How Hard Is It To Speak The Truth With Love? - Lisa E Betz
Do you always tell the truth? If we’re honest, we’re not as honest as we like to think. We tell little white lies, we beat around the bush, and we pretend we’re fine when we’re not.
And we do it without even realizing it, half the time. As Geri Scazzero says in The Emotionally Healthy Woman:
“Lying and pretense is so deeply ingrained that we rarely notice it. Every culture and every family has their own unique way of spinning half-truths, withholding facts, and avoiding awkward moments.”Geri Scazzero
A few examples of the kinds of unconscious untruths we fall into every day:
- We say we enjoyed an activity just to fit in, but secretly we didn’t enjoy it at all.
- We claim a comment or request doesn’t bother us at all, when in truth it bothered us a lot.
- We smile and pretend we are happy, when inside we are hurt and wondering why others can’t see what we want them to do (without our needing to ask).
The problem with all this pretense is it leaves misunderstandings to simmer and our hurt feelings to pile up. And that leads to strained relationships and stressful interactions at work and home.
We need to learn how to speak truth with love. Speaking truth can heal misunderstandings, strengthen trust, and enable relationships to flourish. But it isn’t easy.
Speaking the truth will sometimes create conflict. We may ruffle some feathers, pop someone’s bubble, or bring up festering issues others would rather ignore. However, speaking the truth in love is the foundation to building healthy, long-lasting relationships.
Four Guidelines to speak the truth with love.
Learning how to speak truth with love is a crucial skill that all of us can master. But it will take practice to ditch our ingrained habits of pretense and white lies and develop better habits of speaking honestly and clearly but with kindness.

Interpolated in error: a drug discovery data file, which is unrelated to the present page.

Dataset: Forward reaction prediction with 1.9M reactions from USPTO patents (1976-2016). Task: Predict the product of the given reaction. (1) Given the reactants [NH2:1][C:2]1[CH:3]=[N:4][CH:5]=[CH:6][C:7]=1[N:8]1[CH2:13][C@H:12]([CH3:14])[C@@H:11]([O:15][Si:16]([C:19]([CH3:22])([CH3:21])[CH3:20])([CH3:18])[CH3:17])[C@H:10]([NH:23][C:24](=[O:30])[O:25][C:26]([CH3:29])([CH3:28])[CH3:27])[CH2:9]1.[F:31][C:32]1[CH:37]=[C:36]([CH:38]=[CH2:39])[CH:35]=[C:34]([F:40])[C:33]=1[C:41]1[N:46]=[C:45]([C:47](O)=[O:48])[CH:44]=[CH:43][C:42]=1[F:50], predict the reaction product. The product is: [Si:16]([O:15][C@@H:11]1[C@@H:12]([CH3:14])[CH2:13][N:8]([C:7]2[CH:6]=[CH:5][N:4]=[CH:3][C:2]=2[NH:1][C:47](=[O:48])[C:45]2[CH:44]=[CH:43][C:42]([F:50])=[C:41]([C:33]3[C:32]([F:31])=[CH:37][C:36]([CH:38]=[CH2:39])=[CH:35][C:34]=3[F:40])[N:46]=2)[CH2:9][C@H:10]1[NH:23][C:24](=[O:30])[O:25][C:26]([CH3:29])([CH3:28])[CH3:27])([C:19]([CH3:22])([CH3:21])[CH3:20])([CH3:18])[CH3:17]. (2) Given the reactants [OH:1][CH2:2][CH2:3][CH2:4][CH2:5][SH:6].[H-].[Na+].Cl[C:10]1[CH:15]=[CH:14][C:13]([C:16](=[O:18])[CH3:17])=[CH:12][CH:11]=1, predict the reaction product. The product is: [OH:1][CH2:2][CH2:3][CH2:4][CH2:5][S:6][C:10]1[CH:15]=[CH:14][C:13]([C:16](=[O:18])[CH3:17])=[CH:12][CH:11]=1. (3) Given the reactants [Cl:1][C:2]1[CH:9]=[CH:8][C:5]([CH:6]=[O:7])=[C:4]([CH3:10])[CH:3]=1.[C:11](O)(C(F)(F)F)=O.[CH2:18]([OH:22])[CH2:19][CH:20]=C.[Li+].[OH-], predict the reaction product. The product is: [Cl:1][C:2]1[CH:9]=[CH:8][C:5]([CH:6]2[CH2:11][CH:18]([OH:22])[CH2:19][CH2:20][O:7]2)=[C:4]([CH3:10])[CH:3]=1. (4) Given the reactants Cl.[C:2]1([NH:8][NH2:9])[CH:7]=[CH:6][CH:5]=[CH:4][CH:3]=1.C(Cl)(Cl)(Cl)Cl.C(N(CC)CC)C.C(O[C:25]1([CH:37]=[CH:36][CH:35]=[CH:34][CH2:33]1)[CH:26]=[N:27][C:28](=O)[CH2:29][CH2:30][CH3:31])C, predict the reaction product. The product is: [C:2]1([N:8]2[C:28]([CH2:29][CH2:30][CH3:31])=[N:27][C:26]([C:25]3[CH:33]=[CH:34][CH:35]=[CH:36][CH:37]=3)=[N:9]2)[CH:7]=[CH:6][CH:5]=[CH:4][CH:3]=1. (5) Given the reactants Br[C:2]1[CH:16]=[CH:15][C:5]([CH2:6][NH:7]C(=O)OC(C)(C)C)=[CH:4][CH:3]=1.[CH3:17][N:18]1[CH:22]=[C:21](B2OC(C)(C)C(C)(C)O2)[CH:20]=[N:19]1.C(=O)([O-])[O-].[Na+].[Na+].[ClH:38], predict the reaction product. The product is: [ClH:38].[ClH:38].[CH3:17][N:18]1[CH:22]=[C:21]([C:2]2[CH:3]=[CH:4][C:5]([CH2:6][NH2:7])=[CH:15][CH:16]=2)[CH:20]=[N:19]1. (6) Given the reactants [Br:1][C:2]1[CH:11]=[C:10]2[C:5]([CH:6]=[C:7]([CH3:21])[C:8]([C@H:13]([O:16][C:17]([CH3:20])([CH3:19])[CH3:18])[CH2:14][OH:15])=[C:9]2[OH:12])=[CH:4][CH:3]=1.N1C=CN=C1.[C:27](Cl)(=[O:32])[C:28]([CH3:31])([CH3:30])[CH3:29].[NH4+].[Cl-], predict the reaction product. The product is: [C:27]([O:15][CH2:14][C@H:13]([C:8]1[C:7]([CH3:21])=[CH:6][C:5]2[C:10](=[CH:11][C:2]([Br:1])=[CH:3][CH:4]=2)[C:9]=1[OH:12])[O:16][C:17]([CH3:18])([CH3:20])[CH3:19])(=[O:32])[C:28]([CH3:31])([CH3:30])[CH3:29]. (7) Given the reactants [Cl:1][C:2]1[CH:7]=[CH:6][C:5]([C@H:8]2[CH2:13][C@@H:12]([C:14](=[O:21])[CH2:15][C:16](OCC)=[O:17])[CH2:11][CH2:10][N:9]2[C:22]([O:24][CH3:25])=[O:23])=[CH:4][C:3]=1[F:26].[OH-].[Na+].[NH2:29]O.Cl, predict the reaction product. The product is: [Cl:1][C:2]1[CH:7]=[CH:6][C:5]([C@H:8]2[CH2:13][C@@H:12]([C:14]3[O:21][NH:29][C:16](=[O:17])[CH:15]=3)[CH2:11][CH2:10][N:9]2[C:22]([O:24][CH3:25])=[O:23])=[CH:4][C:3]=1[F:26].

Here are the four key elements of speaking the truth with love:
If we don’t start with the right attitude, we will quickly run into trouble. Speaking honestly isn’t about correcting others or venting our feelings all over them. Our goal is to heal misunderstandings and strengthen relationship, not to incur new wounds.
Truth spoken in an unkind, irresponsible, disrespectful, or belittling manner (in words, tone, or body language) creates more damage than it solves. So be careful how and what you say.
Examples of disrespectful speech:
- “That’s a stupid idea.”
- “You always break your promises.”
- “You never listen.”
A more respectful way to say it:
- “I don’t understand how that will work. Let’s explore it. Can you explain what you mean?”
- “I’m hurt when you break a promise I was counting on.”
- “I’m frustrated because I can’t seem to get across what I’m trying to say. Can you please listen without jumping to conclusions while I try again?”
Honesty means saying what you think without half-truths or little white lies. Honesty also means admitting how you feel, even when you’d rather not admit it. Often honesty is at stake when we say what we think others want to hear to avoid conflict. But in reality, dishonesty buries the conflict rather than eliminating it.
Examples of dishonest conversation:
- “I’ll think about it.” (When you mean no.)
- “It’s no problem.” (When it’s actually a significant inconvenience.)